Hands down, my very favorite part of Easter is the hunt for our Easter baskets. I know I should really say it’s the part where we go to church or gather with friends and family for a special meal. I really do love that part too.
But when I was a kid, I loved searching for my Easter basket. And now that I’m a mom, I love hiding them!
Fun and Sneaky Ideas for Hiding Easter Baskets
There are several options when it comes to where (and how) to hide Easter baskets. Let’s go over them – shall we?
Make it Obvious
This probably goes without saying, but when your kids are little, they might need quite a bit of help finding their baskets. You might put it somewhere that feels right out in the open – and they’ll still have trouble finding it.
I’ve always loved this picture of Miles when he was 2 years old – hunting for his Easter basket under the couch – while it’s sitting right next to him.
And, looking back, I can remember a few years in college when my mom would just leave the Easter baskets on the dining room table with a note that said, “You’re far too old to still be getting an Easter basket. Please get a job and move out of my house.”
Okay – kidding about that. Sort of.
But my point is that there may be years when your kids are very young or very old when hiding the baskets doesn’t make a whole lot of sense.
But all those years in between? That’s when you get to have some fun and be creative!
There comes a point when your kids are old enough to not be frustrated by super obscure hiding spots, and I have to say that I’m really looking forward to that stage in our lives.
When I was growing up, there were years when it would take my brother and I nearly an hour to find our Easter baskets.
Thinking back, I’m sure this was extremely intentional by my parents. We would spend an hour trying to find our Easter baskets, while they enjoyed 60 kid-free minutes sipping coffee and reading the paper.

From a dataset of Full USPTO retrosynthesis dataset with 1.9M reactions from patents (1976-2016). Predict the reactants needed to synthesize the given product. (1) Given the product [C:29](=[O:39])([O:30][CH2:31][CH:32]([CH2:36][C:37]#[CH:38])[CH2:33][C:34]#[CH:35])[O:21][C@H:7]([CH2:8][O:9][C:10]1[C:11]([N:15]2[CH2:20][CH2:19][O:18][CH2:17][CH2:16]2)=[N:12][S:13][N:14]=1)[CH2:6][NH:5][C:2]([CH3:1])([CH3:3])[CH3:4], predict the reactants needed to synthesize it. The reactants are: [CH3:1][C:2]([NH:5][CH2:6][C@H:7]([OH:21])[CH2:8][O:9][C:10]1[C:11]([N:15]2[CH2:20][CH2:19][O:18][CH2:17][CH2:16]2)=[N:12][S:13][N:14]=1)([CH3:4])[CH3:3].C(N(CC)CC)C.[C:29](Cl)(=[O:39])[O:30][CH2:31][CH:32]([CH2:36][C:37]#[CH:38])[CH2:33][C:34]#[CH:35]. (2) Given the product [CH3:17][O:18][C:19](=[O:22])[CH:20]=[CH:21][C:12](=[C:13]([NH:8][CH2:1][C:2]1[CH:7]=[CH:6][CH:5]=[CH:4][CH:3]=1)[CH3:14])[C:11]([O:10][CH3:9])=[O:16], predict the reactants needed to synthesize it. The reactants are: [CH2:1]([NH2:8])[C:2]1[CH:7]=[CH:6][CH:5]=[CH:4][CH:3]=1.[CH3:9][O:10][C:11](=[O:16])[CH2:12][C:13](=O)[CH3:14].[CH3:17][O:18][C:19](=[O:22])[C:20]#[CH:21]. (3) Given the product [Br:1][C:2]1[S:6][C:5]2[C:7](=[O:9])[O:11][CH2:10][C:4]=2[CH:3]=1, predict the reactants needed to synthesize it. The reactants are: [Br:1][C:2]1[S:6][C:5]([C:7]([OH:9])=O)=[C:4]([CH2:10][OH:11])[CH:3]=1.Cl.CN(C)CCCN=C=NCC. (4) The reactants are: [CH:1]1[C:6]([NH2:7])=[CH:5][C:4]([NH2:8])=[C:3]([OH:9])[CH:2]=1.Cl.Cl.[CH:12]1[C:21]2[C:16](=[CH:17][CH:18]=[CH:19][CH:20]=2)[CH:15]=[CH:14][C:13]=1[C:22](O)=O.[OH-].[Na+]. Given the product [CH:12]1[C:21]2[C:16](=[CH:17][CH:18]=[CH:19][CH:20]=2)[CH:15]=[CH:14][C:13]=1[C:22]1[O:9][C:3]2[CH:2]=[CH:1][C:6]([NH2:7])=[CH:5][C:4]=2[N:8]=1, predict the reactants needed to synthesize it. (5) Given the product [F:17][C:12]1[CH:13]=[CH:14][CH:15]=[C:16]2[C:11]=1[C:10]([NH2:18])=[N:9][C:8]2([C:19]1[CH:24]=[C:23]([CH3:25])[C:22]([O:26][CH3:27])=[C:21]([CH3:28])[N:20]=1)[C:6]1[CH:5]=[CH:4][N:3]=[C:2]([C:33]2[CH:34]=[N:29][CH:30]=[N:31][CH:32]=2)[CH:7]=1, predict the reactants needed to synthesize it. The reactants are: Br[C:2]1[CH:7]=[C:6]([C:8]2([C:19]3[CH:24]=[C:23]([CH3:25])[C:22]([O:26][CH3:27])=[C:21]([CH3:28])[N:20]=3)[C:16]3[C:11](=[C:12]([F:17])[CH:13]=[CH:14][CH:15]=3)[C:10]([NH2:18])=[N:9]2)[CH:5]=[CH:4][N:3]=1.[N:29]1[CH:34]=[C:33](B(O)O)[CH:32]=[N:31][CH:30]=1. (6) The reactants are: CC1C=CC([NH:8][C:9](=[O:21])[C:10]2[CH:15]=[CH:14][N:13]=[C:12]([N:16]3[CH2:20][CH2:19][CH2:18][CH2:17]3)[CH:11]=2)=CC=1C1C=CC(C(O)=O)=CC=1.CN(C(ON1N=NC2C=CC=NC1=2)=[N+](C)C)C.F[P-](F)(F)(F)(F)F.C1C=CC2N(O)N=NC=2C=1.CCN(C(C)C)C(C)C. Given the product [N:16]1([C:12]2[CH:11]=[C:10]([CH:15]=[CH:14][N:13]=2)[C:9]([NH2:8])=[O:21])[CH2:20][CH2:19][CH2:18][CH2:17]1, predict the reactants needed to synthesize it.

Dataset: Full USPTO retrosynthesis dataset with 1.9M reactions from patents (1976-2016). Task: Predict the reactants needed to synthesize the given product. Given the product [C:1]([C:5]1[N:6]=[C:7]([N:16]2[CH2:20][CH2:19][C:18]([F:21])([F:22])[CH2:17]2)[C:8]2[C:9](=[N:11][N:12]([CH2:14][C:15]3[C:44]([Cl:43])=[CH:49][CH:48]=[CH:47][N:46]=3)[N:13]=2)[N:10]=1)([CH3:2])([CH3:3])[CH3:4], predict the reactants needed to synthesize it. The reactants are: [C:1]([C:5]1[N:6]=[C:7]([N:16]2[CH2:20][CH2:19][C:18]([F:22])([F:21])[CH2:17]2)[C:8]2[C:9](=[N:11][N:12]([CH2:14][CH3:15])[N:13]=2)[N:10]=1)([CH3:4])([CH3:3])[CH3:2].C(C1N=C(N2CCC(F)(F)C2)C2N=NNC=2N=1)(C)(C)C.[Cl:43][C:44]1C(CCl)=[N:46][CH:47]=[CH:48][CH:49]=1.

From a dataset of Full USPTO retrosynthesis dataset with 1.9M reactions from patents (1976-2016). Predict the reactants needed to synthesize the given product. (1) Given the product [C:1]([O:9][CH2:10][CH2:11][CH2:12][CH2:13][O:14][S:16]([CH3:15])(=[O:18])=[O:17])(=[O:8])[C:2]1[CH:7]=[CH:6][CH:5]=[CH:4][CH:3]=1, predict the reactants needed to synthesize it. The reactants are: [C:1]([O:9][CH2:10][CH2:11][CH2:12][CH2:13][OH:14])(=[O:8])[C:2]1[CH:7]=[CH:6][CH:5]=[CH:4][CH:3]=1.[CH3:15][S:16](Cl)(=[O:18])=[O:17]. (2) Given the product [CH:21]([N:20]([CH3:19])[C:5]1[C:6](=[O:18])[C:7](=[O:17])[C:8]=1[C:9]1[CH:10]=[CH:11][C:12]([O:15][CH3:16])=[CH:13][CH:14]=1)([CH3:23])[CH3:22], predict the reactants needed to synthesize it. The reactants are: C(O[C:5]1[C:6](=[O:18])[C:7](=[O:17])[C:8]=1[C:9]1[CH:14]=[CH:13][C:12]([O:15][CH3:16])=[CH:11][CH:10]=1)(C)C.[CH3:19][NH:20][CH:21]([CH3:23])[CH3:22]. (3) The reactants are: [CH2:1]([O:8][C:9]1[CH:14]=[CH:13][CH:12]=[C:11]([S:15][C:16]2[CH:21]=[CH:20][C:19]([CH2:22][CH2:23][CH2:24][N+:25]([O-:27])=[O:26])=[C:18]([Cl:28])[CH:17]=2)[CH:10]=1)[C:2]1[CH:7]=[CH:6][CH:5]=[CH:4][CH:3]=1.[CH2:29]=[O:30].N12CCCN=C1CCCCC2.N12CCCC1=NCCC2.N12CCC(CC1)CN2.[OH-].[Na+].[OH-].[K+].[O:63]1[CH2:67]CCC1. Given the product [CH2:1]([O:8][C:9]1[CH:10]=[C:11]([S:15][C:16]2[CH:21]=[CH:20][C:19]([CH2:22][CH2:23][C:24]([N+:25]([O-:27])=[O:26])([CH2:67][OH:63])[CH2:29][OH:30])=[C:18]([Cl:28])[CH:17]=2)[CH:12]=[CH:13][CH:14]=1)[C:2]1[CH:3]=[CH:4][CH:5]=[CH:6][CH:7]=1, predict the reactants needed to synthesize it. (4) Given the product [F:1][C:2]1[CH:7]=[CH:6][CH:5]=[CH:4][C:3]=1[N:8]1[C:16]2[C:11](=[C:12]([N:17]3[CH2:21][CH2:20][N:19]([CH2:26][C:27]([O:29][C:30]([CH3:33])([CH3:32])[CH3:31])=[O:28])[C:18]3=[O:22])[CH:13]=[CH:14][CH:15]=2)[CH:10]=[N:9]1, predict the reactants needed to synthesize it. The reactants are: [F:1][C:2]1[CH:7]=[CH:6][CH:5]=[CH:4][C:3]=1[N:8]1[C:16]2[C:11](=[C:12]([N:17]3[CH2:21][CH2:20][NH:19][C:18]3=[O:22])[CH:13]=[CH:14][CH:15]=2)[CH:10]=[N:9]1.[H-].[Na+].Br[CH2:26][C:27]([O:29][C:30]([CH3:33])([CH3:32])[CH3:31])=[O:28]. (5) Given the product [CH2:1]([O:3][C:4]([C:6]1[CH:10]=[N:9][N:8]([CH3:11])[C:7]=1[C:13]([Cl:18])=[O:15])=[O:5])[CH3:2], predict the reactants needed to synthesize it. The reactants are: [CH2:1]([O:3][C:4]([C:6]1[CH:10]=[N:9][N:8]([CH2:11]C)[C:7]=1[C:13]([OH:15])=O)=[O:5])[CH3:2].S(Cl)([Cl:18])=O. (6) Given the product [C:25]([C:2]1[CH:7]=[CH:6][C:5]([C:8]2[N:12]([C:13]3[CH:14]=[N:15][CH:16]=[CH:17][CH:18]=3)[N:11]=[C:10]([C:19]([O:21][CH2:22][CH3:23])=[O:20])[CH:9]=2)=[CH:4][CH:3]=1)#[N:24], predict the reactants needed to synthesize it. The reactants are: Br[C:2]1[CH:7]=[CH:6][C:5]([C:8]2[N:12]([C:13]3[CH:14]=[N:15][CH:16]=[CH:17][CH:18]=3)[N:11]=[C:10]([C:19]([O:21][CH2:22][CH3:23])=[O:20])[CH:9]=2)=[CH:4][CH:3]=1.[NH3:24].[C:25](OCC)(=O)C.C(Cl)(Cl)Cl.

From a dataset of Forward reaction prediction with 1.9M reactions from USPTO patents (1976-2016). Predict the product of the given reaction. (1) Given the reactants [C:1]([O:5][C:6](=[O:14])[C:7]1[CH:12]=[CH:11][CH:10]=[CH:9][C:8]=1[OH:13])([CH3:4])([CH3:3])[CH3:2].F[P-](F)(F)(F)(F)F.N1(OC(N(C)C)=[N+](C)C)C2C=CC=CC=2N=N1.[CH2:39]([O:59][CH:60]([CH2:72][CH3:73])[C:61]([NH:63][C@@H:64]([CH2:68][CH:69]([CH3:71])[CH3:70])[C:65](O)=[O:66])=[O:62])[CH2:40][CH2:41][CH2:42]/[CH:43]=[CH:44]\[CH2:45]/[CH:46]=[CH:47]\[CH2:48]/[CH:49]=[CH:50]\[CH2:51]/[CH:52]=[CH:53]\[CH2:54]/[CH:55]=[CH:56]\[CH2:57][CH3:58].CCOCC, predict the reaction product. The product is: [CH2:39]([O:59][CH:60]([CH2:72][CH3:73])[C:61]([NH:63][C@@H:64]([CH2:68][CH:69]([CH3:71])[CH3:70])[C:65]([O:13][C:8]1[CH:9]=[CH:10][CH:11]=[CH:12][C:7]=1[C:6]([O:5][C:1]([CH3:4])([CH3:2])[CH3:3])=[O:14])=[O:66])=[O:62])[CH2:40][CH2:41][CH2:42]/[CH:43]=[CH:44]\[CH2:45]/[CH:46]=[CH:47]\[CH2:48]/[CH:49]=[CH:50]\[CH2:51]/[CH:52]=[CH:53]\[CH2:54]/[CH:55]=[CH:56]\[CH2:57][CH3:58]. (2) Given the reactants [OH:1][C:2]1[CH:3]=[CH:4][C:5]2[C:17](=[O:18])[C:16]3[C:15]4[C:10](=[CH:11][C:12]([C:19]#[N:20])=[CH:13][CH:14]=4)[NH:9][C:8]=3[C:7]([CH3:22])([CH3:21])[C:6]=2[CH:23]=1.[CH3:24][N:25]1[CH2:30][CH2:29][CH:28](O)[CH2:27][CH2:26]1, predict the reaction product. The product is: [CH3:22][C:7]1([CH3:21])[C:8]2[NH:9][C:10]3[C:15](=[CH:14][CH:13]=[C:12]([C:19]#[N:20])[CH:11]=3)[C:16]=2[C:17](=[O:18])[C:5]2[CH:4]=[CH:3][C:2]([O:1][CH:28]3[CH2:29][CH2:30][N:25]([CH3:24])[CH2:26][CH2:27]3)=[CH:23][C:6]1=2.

They were brilliant.
Some possible hiding spots include the shower, the washing machine, the neighbor’s house, in the (cold) oven, the dishwasher, the garage, outside in the playhouse, in the deep freezer, beneath their own beds, behind the toilet, in the trunk of the car… let your imagination run wild here.
One year my brother and I found our baskets in my dad’s old dump truck out by the barn.
Another year they were (wrapped in plastic) in the dumpster.
Don’t even ask why I grew up in a home with a dumpster and a dump truck on the property.
Eventually, my mom created a competition out of it, and whoever found their basket first won a prize. Pretty sure I won every single year.
Use Riddles and Clues
After we spent most of the morning looking our Easter baskets at home, we’d head to my grandma and grandpa’s house – where the Easter bunny usually hid a second basket for us.
Yes, we were spoiled.
My grandparents’ Easter bunny liked to use riddles and clues to help us find the basket. When we walked in the door, my grandma would greet us with a piece of paper, which would say something like…
Ready to get started? Let’s go! You’ll find your first clue in the shoes that we wear in the snow.
Which would lead us to our first clue, which would say something like…
Nice work. Let’s look for clue number 2 – which can be found in the place that you go poo.
And so on and so on until we were finally led to our baskets.
This could also take a very, very long time.
Again – time that my parents and grandparents spent eating coffee cake, drinking coffee and having adult conversation. Genius.
Whip up a Treasure Map
Our neighbors do this every year, and I think my kids are finally old enough. The “Easter bunny” whips up a quick treasure map and leaves it on the table for Easter morning.
When the kids come downstairs, they’ll use the map to find candy-filled eggs along the path towards their Easter basket. The map could look something like this…
Although hopefully yours looks better than mine because when Even Steven saw this, his response was:
“So – they’re going to go to the green tree, find an egg, then find some flowers and then find a giant pink bunny?”
I’ll work on my map – but you get the idea. Right?